When the president of this country tells us that the individual or individuals "did not build that business", we initially wonder who would have recommended that he make such an inane statement. We then hear Massachusetts Senator Warren repeatedly using similar words in an attempt to diminish the achievements of our nation's businesses as she attempts to convince people that more government control is the answer to our nation's problems. All we can do is shudder at the prospect that such a person is actually being touted as a presidential candidate. And, a few days ago, we watched and listened as the woman who would be queen, Hillary Clinton, blurted out the same words in a somewhat stumbling fashion. Three prominent leaders of the Democrat party all mouthing words that would bring a smile to Vladimir Lenin's face as he lay in his glass enclosed tomb in the Kremlin.
"You didn't build that" can no longer be considered as just left wing prattle from those who are simply unwilling to honestly acknowledge business's contribution in making ours the most developed, wealthy, innovative, charitable, and powerful nation in the world. You didn't build that becomes the front line strategy of the Democrat party . . . demonizing businesses and blaming them for all the ills that have been created by a government run amok. Divide and conquer appears to be the new Democrat party theme.
Capitalism rewards creativity and inventiveness and productivity. It is built on free and open competition in filling the many "market needs" of the general public. Those who have been able to successfully fill a market need have been rewarded with a demand for their products. Those demands have allowed individuals/companies to become profitable, to grow, and to provide more and more jobs. In large part, it is that free enterprise capitalism that has allowed this country to flourish. For any politician to try to demean or diminish business's contributions to this country is not only foul, it is a lie.
Henry Ford became successful because he filled a market need, and he found a way through his assembly line process to deliver his product better and cheaper than could his competition. He also created the eight hour work day and he initiated the concept of "let the worker buy what he can produce", and paid a daily wage that would allow that to happen. His concepts and his inventiveness changed our country for the better . . . for both the owners and the employees.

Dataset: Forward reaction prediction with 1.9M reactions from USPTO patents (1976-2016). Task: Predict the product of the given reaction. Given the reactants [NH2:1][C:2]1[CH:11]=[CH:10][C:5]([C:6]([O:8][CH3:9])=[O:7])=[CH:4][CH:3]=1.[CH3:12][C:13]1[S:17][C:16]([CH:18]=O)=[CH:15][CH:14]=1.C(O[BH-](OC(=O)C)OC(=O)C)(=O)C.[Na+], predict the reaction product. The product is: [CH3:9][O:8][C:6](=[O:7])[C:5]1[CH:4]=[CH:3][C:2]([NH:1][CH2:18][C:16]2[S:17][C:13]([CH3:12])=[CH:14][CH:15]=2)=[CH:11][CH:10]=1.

Thomas Edison filled a market need as he took us from gas lamps to electric lights. He changed the world. Bell Labs scientists John Bardeen, Walter Brattain, and William Shockley created the transistor which eliminated the need for vacuum tubes and ushered in the computer and cell phone revolutions by doing so. They changed the world. Two college drop-outs, Bill Gates and Paul Allen, founded the Microsoft Corporation and created MS-DOS, the operating system that computer giant IBM corporation purchased the right-to-use. Their inventiveness and creativity ushered in the personal computer industry . . . they changed the world. Sam Walton, founder of Walmart, started with but a single store in rural Arkansas, but with a desire to fill a market need for the masses by providing quality products and reasonable prices. He was able to expand in highly competitive environments because he understood the desires of the customers . . . and he delivered. From that single store, Sam Walton's company is now the largest corporation in the world, serving people across the globe. He changed the world.
Think for a moment of not only the contributions of those cited above to our way of life, think of the jobs-jobs-jobs that now exist because of their contributions. Then take a moment and think about the cost of your local government . . . the maintenance of all public property, buildings, roads, parks, etc. Add to that the cost of education, salaries and wages for teachers, books and supplies, audio visual equipment, staff, custodial services, busing cafeteria, etc. Add, too, the cost of maintaining a judicial system, police and fire services, municipal staff, etc. As you think about those costs, ask yourself who pays for them. Of course the answer is you. And where did you get the money to pay those taxes? From your job or from the retirement you built while you were on the job. You see, every penny that the government spends, at the city/town, state, and federal level, has its origins in some business enterprise.
Then take a moment and consider the money spent at the state level. The state didn't "make" that money . . . you did! And that money you paid had its origins in some business enterprise.
Take another moment (actually it may take a very, very long moment) and think about the Federal government and all that it spends. Every dollar spent on our military, our Federal prison system, every bloated and unaccountable bureaucratic department that has never met the goals for which they were established, the costs of maintaining all Federal lands and properties, the cost of our Judicial, Executive, and Legislative departments and all their support staffs, all those cost that exceed three trillion dollars a year were paid for by you. And that money you paid had its origins in some business enterprise.
Please, reject the strategy that's built on a lie.
(Bob Meade is a Laconia resident.)
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